Don' Throw It Away!!! Many hospitals find themselves at a crossroads with an outpatient wound center that no longer works the way it once did, or simply is not living up to it's potential. Before you throw it out of your hospital, there may be some simple steps to take that may start the process of getting the program back on track.
Here at Wound Care Advantage, we have had fantastic success at helping hospitals turn around struggling wound centers. Many times the call we receive is from a CFO or business development director telling us that their program is simply not working financially. Collections are important, however, revenue is usually the last indicator of a wound center that is in trouble. Here is a brief list of five key actions to take that can help turn around an existing hospital-based outpatient wound center.
5. Start Where Your Patients Will:
Your first step should be to ask the people staffing the front desk at your hospital to direct you to the wound center. If you are involved in the program and the front desk people do not know who you are, you are already off to a bad start. If they have no idea where it is, you are doing even worse. If they then ask what is a "Hyperbolic chamber?", you better get back to your office and start working on a hospital wide education plan. Make sure the hospital operator has your extension and is clearly aware of what your department does. Verify you have an internet presence. (when is the last time you called information for a phone number?) Start outside of your hospital and try to find your way to the center using just signage. If you cannot do this, speak with your facilities manager to add signs directing patients to your program. This signage does double duty as an advertisement that you exist to the general hospital patient population.
4. Educate Your Cheerleaders:
You have hundreds if not thousands of referral sources at your fingertips everyday, however, many center managers never take advantage of this well educated, passionate group of cheerleaders. Who are they? The employees of your hospital. Make sure that you invite every department to visit your center. Take advantage of inter-hospital newsletters and education opportunities. Be certain to have a presence in every new employee orientation. Take extra care to specifically target the volunteers of your hospital. These unsung heroes often have friends and family that could use your help. They also believe in what the hospital does enough to volunteer countless hours. Turn them into your strongest advocates by educating them to what you do. (Offering doughnuts every once in a while doesn't hurt either!)
3. Energize the Physicians:
A wound center rises and falls on the shoulders of your physicians. If their interests and goals are not aligned with those of the program, your center will simply not succeed. When is the last time you had a full meeting with all physicians to discuss patient outliers, best practices, concerns, or simply wound care in general? If it has been some time, get all team members together and review the mission of the program, process, and approach with everyone. Discuss what is working and what is not. Are patients being seen aggressively? Are advanced therapies being considered? What could be improved? Once your physicians and team are back rowing in the same direction, keep it up. You should have a meeting with education monthly, and allow for real spirited discussions regarding how best to treat patients. The results are worth the effort.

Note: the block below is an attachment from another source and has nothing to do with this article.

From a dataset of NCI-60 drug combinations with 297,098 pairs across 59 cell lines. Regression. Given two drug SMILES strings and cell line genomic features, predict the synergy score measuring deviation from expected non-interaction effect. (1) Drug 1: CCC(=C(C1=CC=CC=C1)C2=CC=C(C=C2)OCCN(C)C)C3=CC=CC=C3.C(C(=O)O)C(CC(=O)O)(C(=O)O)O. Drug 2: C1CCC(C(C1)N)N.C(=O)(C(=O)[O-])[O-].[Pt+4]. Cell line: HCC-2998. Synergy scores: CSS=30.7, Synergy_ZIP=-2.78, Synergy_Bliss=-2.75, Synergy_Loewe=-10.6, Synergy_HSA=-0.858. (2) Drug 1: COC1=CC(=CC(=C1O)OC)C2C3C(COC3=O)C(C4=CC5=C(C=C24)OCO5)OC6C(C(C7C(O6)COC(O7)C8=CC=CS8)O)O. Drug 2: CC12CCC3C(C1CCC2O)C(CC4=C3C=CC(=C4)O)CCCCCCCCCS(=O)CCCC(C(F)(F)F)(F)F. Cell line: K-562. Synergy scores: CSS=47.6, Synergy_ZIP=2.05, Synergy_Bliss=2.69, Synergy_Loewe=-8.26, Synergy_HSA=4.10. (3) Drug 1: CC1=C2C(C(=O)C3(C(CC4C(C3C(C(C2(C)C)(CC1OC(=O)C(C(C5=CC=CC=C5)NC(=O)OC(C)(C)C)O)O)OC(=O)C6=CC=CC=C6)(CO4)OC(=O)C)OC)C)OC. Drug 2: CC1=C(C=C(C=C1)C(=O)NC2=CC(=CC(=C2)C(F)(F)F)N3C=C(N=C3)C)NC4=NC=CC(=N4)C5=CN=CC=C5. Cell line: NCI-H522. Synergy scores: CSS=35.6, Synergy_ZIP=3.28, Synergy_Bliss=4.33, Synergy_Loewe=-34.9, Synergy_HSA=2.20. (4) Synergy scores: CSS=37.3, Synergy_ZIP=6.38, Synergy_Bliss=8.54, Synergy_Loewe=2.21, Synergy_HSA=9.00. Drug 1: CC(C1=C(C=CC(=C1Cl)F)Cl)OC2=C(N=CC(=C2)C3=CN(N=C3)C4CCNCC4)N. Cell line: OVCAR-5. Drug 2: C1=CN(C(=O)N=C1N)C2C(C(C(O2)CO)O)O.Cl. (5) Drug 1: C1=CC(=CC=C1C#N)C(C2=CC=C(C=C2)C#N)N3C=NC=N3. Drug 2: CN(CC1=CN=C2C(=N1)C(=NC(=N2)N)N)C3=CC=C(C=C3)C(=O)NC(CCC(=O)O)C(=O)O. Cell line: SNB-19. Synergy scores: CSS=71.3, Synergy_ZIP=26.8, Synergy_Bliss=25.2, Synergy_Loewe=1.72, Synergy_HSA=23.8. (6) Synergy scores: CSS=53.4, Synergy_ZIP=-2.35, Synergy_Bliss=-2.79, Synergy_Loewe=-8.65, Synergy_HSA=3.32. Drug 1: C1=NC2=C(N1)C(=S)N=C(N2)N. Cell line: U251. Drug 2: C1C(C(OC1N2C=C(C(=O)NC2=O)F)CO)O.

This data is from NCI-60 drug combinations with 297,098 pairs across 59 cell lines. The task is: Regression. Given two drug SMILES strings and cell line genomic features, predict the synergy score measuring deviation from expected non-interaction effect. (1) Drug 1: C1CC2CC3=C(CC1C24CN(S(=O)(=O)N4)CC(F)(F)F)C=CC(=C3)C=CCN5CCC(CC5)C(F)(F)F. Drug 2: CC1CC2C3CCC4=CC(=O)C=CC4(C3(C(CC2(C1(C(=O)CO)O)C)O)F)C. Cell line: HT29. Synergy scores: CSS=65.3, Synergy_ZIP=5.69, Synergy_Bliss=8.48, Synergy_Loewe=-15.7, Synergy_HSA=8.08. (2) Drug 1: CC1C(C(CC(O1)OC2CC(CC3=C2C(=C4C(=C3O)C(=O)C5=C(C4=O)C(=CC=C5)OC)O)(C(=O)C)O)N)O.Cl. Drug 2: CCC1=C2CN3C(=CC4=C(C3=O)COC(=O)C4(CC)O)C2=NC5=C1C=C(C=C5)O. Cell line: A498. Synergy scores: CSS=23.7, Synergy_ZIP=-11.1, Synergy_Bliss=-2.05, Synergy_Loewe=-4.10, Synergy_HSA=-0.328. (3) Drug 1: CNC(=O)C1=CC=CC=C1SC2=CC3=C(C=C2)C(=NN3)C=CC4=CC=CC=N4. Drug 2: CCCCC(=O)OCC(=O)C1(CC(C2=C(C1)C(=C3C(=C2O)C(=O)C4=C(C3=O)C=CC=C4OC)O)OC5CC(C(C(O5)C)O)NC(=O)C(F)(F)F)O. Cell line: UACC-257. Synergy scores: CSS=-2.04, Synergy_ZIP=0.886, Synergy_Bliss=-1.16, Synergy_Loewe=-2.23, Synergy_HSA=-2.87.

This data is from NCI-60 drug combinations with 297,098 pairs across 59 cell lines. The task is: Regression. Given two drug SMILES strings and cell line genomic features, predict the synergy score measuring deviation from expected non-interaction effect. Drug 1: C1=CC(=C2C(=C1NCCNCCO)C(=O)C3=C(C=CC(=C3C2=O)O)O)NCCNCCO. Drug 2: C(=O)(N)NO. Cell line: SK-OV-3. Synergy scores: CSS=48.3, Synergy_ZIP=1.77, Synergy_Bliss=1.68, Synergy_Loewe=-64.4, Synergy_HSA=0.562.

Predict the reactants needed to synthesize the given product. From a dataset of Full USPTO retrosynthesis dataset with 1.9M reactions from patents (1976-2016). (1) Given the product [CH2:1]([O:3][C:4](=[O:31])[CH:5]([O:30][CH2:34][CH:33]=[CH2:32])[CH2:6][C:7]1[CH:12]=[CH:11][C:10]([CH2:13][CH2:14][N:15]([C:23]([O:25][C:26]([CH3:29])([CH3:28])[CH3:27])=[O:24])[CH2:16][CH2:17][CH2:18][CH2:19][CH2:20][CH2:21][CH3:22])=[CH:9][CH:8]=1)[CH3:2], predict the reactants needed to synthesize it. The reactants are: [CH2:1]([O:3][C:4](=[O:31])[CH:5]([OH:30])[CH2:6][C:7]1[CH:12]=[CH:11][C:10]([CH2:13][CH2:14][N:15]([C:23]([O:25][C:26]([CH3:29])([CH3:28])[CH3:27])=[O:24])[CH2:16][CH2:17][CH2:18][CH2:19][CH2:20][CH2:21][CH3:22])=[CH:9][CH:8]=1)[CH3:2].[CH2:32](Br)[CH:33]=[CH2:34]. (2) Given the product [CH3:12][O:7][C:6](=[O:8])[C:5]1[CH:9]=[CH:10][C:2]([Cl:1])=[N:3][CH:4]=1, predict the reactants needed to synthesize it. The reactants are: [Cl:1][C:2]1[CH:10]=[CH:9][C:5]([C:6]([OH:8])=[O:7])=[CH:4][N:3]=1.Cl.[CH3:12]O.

2.Make Sure You Have The Write Stuff
Compliance, reimbursement, coding, outcome tracking, benchmarks and performance improvement. All of these things have one vital common element, documentation! It didn't happen if it wasn't documented. If it wasn't documented, it can't be tracked. If it can't be tracked we have no way to know if a wound center is doing well or poorly! Many centers start off with a great documentation plan, however, over the years they may not have updated forms and other documents to be in compliance with changes to CMS, LCD's, or federal regulations. First, ask your HIM and compliance departments to perform a review on the documentation forms you are using. Second, review your documentation plan with your staff and physicians from top to bottom. Sometimes a quick review will present simple fixes. Third, determine if it is time to switch to an Electronic Medical Record. Which leads us to the number 1 thing to do:
1. Get Help:
There are great partners in the field that can help review your program or help implement tools needed to turn it around. (Wound Care Advantage
comes to mind!) Often times a full review of your revenue cycle and simply implementing and training your team to a better flow utilizing an EMR can turn around a center almost overnight. Working with a partner on a short term basis as a consultant or an annual contract may give your center the tools it needs without giving up a large portion of the revenue it hopes to regain. You also need a way of seeing how your program is doing every day
. WCA has developed a dashboard that gives you a clear idea of where you are at, and where you need to be daily. Again, you cannot improve what you cannot track.
These few items may help if you are scratching your head trying to figure out the first steps in getting things back on track. However, if you are curled up in a fetal position rocking back and forth while humming to yourself, you should probably just call us directly!